In the latest installment of the series, Arnold Gangaidzo opens up about preserving energy, staying humble and the importance of networking.
- Enjoy dentistry
- Protect yourself from burnout
- Connect with others.
Four years ago you graduated from a science degree and now you are graduating as the first dentist in the family. Achievements to be proud of, but the learning has only begun. The next four years will be an exciting journey with experiences you could never have anticipated.
Moving from Zimbabwe and adjusting to a different culture taught you transferable skills which will help you connect and build rapport with your patients. Here are three things to remember as you embark on this new adventure.
Read a few blogs and posts on social media and you may get the impression that you made a mistake getting into dentistry. You went through the stress and financial burden of getting into dental school with the hope that it would all work out once you graduated, but was it all for nothing?
The truth is you get to decide whether you have a positive or negative experience. Dentistry will be a rewarding and enjoyable career if you apply yourself whilst keeping an open mind. Your limited exposure to orthodontics during dental school made you discount it as a potential interest. Now it forms a significant part of your treatments.
You will find yourself gravitating towards orthodontic courses and webinars. Be open enough to try different aspects of dentistry and once you highlight what you enjoy most, pursue more of it.
Dentistry is to be enjoyed and not endured. Surround yourself with mentors and colleagues who inspire you to be better.
Your time and energy is finite. You could spend every day in clinic and still fail to solve every dental issue presenting itself at the clinic. Your patients should receive the best care you can provide and that will mean taking control of your schedule in order to protect yourself from burnout.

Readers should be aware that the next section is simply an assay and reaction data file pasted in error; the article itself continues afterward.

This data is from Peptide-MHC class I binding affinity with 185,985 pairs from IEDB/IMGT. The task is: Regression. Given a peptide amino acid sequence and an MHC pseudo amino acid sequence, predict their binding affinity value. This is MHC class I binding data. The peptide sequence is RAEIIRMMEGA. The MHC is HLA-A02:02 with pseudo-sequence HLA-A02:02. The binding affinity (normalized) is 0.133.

Don’t be afraid to take time off work. Your patients will survive a week without you and they will benefit from your rejuvenated presence when you return.
A toxic environment will drain you. Ensure that the staff you work with allow for a positive working experience and also check that you aren’t the problem. Your bad day should not become a punishment for your nurse who has to spend the day in the same room as you.
You have no control over NHS contracts, unreasonable patients or faulty dental equipment. Avoid expending energy on circumstances out of your control and learn to accept that things will go wrong. Focus on responding to setbacks by developing your clinical and communication skills and learning from every negative experience.
Make it a priority to network with other dental care professionals. Your peers are facing similar challenges and it is reassuring to know that you aren’t alone. Make more of an effort to meet colleagues who live local to you. They are going to be a support for you and at times they will bail you out from tricky situations.
Your first associate position will not be at the private practice you had aspired for. In fact, the associate you connected with during your foundation year will pass on your CV to the practice you now work in.
Work faithfully for the principal and in return he will invest in your future with opportunities which are rare for an inexperienced dentist. Keep expanding your network and learning from others. This alone will catapult your progress.
Be humble and seek to learn from more experienced dentists. Some have been in this career longer than you have been alive. Stay positive and continue to believe that the sky is the limit.
Catch previous letters to my younger self:
- Judith Husband
- Andy Acton
- Mervyn Druian.
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